Son of Rambow
Son of Rambow wants to be, as its TV ads are currently blaring, a “British Stand by Me,” but it’s a little too weird to become as classically beloved. That’s not necessarily a bad thing, but it does take a little while to pull you in, and kids "” presumably the film’s target audience "” will be helplessly confused more often that not. A number of young boys attended the screening I went to, and none of them seemed to be quite sure when they were supposed to laugh. I’m not trying to sell kids short, because they’re more perceptive than adults give them credit for; it’s just that the film is very eccentric, very British, and too unfocused.
The basic idea: in the early ’80s, a young boy named Will Proudfoot (Bill Milner) finds a friend in another boy named Lee Carter (Will Poulter), and together they stage a home-video sequel to the coolest movie they’ve ever seen: First Blood, the first Rambo movie.
It’s an odd concept in the first place, one that unsurprisingly is loosely based on writer/director Garth Jennings‘s real childhood. Jennings, who also directed The Hitchhiker’s Guide to the Galaxy, is quite perceptive about the way kids treat each other, although he could’ve benefited from a co-screenwriter to bounce some of his ideas off of and to give the screenplay a better shape. It noticeably drags in some areas.
Will and Lee Carter (in too-cute-British-kid fashion, Will always calls him by his full name) are at polar ends of the same line. They’re both outcasts at their school: Will because his family is part of a fundamentalist Christian sect called the Brethren which forbids television, music, and presumably breathing, and Lee Carter because he’s a wild troublemaker hated by teachers and students alike. Will lives with his younger sister, widowed mom, and grandmother in a tiny cottage; Lee Carter lives with his older brother (Gossip Girl‘s Ed Westwick) in an empty mansion, a product of rich but perpetually M.I.A. parents.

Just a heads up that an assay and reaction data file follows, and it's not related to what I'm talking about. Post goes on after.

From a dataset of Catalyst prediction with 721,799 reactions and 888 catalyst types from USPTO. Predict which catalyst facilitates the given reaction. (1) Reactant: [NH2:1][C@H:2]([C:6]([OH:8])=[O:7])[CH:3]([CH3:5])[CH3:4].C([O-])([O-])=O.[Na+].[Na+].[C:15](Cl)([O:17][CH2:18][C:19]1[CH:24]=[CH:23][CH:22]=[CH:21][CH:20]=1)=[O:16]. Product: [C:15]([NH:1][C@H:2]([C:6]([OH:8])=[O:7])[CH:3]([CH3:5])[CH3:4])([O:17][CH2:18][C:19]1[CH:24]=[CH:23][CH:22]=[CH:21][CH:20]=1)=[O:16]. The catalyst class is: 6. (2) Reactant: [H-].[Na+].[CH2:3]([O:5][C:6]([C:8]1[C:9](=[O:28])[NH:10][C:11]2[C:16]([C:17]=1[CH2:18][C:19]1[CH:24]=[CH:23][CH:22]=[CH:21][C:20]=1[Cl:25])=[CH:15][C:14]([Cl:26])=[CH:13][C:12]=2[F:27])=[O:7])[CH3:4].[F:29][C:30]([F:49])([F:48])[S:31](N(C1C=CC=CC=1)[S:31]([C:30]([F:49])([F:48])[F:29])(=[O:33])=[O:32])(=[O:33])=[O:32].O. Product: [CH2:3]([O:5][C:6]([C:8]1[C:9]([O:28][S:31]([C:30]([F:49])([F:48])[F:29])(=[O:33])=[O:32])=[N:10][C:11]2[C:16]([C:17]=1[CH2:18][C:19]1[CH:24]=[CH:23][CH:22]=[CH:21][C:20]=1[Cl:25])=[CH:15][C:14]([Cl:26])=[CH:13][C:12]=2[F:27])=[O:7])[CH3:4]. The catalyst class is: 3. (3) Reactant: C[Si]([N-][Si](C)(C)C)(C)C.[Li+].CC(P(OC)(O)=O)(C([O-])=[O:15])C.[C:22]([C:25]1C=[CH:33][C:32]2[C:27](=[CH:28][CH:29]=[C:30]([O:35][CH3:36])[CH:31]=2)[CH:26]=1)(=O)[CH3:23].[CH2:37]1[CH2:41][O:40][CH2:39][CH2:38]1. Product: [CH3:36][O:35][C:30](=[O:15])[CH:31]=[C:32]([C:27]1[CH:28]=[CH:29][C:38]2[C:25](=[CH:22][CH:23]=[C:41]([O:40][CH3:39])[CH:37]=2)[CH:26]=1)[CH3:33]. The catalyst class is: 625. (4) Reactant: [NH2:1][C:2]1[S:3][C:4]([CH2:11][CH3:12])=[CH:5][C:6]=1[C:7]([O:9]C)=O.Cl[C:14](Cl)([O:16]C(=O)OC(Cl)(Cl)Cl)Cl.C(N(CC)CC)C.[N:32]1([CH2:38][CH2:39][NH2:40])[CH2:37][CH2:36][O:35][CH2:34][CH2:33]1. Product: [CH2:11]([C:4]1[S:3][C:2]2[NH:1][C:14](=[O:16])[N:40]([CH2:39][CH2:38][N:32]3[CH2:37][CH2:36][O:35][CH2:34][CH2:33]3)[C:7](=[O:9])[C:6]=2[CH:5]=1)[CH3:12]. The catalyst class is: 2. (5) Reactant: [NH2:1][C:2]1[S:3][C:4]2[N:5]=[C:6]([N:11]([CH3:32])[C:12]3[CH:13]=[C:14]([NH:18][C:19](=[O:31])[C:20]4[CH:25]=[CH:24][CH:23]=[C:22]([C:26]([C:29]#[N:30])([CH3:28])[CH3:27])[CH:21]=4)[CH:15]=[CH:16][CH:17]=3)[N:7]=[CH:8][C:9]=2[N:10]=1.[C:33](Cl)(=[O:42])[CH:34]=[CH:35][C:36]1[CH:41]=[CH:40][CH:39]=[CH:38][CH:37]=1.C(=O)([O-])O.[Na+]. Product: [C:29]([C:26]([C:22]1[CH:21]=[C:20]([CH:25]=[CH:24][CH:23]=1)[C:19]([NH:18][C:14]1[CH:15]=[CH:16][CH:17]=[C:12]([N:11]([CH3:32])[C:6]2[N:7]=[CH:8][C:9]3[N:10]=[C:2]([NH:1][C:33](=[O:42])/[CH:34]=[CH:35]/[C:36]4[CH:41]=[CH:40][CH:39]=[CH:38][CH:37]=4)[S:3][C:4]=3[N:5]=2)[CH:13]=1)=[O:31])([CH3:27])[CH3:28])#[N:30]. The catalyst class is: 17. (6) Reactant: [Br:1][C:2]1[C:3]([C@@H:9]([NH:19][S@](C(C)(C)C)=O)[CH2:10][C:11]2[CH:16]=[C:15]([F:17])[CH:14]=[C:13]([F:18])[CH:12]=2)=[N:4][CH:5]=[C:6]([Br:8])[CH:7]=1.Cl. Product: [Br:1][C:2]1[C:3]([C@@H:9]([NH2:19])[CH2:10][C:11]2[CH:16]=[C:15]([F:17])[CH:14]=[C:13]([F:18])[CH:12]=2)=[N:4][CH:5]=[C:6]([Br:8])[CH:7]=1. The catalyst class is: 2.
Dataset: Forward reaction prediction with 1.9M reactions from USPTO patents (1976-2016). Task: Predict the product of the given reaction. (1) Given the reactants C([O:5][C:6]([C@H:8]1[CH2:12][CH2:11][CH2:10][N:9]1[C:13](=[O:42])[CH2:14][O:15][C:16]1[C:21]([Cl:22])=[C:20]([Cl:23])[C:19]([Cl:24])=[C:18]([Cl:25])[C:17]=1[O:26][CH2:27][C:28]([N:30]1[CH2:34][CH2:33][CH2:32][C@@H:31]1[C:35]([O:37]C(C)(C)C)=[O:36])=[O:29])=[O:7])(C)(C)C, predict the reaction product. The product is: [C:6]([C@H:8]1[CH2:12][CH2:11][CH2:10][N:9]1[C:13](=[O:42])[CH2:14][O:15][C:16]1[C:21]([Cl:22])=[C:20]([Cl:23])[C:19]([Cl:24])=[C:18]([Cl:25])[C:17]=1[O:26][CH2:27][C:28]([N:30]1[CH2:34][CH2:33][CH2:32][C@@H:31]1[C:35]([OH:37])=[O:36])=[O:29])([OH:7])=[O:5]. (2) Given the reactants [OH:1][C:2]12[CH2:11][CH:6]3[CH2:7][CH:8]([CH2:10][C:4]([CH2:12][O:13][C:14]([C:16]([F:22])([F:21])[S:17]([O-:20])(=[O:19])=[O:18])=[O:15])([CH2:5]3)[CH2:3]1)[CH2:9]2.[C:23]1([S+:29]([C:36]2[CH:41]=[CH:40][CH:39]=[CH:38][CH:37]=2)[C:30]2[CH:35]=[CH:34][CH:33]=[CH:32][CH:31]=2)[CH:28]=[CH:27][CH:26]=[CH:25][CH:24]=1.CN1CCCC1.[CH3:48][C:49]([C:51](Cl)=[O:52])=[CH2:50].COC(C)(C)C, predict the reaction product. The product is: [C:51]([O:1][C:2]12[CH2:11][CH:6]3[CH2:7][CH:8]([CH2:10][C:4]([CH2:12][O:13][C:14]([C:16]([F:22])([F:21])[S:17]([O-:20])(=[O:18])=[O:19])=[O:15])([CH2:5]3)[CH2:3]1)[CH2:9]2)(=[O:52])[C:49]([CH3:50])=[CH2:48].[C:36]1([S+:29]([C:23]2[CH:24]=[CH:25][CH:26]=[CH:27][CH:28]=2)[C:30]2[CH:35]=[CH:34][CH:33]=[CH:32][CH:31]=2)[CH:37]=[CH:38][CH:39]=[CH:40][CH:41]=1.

These details make for smart, sharp portrayals of troubled kids with bad home lives (although the whole Brethren thing is overkill), and the film is best at dealing with the kids’ relationships "” how strong their friendships can become and also how casually cruel they can be. There’s an out-of-left-field subplot about some visiting exchange students from France; one of them, an eccentric named Didier, immediately becomes idolized by all the British kids, and there’s an ingenious twist at the end of his storyline that you could practically write a sociology paper on.
The film marches on with frequent detours and stumbles, but once you get to know these kids its hard not to start caring, truly caring, about their fates. The two main child actors are completely inexperienced, but giving these roles more
polish would’ve been a bad idea. By the end, when we actually do see the boys’ finished film in its entirety, you’ll be grinning in spite of yourself. But it’s not a classic.
Movie Grade: B-